When the Metropolitan Transit Authority of Harris County celebrated the opening of its new North Line on December 21, 2013, it decorated the first train into the station as a present from Santa to the city. © Metropolitan Transit Authority of Harris County
The city is more than tripling its light-rail system, concurrently building three new lines to connect business centers with residential neighborhoods.
February 4, 2014—The Metropolitan Transit Authority of Harris County (METRO), which serves Houston and the surrounding areas, is in the midst of an ambitious expansion program that more than triples the number of miles covered by the original 7.5 mi Main Street (Red) Line of the city’s light-rail system, connecting residential neighborhoods with several key commercial districts in the city.
The expansions build on the success of the Red Line, which opened days before the city hosted Super Bowl XXXVIII at Reliant Stadium in 2004. The line connects Reliant Park and the Texas Medical Center campus with downtown Houston and the Theater District.
“It has been a tremendously successful line,” says David Couch, the vice president for rail construction with METRO. He notes that with 40,000 boardings per day, the system is one of the busiest per mile served in the nation. “It provides a good core.”
From this core the city is undertaking three expansions that began simultaneously. The first, the North Line, is a 5.2 mi extension of the Red Line, going northwest from downtown into some key residential neighborhoods. The $756-million extension includes eight stations, the last of which will be the only aerial station on the system.
The second line under construction is the Southeast (Purple) Line. The $822-million, 6.3 mi extension begins downtown, links with the Red Line, extends south to the campus of the University of Houston, and then extends southeast into residential neighborhoods, stopping at 10 stations.
The third expansion, the East End (Green) Line, follows the same path as the Purple Line through downtown before splitting off to follow a 3.3 mi route farther to the north, into the city’s eastern residential neighborhoods. The line has five unique stations.
Trains run at grade on city streets in dedicated lanes that are segregated from traffic via a series of raised cylinders, 4 in. high and 1 ft in diameter. The rolling stock is Siemens S70 light-rail vehicles, powered by a 750-volt overhead catenary. The control system communicates with the city’s traffic signals, the light-rail getting priority at intersections.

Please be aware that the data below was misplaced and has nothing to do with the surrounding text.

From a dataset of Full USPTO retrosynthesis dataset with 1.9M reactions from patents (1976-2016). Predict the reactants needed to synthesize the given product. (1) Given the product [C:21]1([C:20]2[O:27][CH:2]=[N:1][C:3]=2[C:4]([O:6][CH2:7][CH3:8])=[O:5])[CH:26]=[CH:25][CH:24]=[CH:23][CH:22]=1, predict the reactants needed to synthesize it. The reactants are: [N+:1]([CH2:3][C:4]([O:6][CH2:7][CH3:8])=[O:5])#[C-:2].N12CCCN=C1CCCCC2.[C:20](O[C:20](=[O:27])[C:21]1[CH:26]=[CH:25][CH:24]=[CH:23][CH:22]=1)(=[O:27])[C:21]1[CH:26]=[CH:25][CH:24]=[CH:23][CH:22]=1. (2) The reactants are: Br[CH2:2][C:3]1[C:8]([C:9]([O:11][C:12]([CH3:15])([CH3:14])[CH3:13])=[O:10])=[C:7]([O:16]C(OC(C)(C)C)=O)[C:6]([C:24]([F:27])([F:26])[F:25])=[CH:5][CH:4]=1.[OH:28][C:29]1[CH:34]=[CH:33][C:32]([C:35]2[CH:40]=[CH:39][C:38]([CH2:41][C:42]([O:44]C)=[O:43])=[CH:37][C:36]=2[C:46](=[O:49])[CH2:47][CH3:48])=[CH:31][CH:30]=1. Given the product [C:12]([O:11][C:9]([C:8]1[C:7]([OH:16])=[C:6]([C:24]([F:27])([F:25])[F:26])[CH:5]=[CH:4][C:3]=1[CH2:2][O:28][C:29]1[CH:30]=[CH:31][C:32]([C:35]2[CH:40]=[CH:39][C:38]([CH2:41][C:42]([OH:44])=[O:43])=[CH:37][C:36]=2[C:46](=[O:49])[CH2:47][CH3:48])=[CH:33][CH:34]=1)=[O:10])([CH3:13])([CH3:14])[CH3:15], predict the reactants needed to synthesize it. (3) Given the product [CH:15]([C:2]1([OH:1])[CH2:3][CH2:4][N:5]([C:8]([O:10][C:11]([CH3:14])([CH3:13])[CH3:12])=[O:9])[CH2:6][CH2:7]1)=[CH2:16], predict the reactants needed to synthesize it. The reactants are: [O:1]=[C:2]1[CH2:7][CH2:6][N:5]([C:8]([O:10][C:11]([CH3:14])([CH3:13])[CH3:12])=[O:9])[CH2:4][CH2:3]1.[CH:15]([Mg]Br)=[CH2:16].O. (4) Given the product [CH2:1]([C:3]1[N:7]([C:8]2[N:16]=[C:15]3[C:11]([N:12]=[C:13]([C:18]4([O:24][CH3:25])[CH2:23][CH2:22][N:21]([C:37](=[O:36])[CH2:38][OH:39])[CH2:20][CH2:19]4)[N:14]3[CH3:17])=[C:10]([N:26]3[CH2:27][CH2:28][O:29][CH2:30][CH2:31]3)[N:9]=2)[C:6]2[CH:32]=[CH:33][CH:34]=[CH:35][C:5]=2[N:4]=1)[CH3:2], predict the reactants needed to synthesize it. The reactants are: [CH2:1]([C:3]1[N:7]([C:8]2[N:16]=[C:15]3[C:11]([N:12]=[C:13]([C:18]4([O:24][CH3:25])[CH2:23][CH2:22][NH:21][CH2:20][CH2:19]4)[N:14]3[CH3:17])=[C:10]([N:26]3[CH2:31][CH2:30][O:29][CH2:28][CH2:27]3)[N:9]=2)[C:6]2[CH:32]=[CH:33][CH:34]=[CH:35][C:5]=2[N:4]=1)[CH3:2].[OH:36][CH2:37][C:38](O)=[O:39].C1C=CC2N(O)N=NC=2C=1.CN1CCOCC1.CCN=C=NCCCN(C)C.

The projects have a single designer/build contractor—HRT (Houston Rapid Transit). HRT is a joint venture comprising Parsons’ transportation group, of Pasadena, California; Granite Construction Company, of Watsonville, California; Kiewit Texas Construction L.P., based in Irving, Texas; and Stacy and Witbeck, Inc., of Alameda, California. Couch explains that constructing three simultaneous expansion projects concurrently presented METRO with several benefits.
“By having everything under one design/builder, with them putting the same system and the same components in for all three of the lines, it gives you an economy from a financial standpoint and it also helps you from a standpoint of not having to integrate disparate systems. It works very well,” Couch says.
Another benefit of concurrent construction is it speeds the process of creating a grid of transit lines to link the city, which is unusual in that there isn’t a central business core surrounded by rings of suburbs, Couch explains.
“Houston is a little bit different than a lot of other cities,” Couch says. “There are a series of business centers. They are separated and there is a lot of residential in between [them]. By putting the light-rail in, [we] connect those different centers.”
Couch says the biggest engineering challenges were preparing the foundations for the guideway in a complex inner city where portions of the infrastructure date back to the late 1800s. The guideway foundation requires excavation that is 2 ft wider than the track width and 4 ft deep.
“Anytime you’re in an old inner city, the real “as-builts” are always interesting,” Couch says of the network of utilities infrastructure. “You get the challenges of what you have to do to relocate many of those lines while maintaining service.”
To maintain utility service, traffic patterns, and access to businesses and residences, the team developed a phased approach. Phase one is excavation and relocation of the utilities. Phase two is the replacement of the sidewalks and roadways. Phase three is the installation of the guideway and tracks. The final phase is the construction of the stations and installation of the catenary and control systems.
There are two station configurations, both of which are 200 ft long. A central station services both directions from one platform that is 22 ft wide with a 100 ft gullwing steel canopy in the center; glass roof panels and a glass windscreen divider admit light. At locations at which that configuration is not possible, there are separate, narrower platforms on either side of the guideway.
To capture the essence of the residential areas into which the lines extend, METRO commissioned local artists to create murals that were incorporated between the glass panels of the windscreens.
The North Line was completed in December and opened to a warm public reception, Couch says. “We had the opening on the 21st. We actually wrapped one of our vehicles to make it look like a Christmas present. And we had a big opening. It has been extremely well received. Everything has been very positive.”
The Purple and Green lines are slated for completion later this year.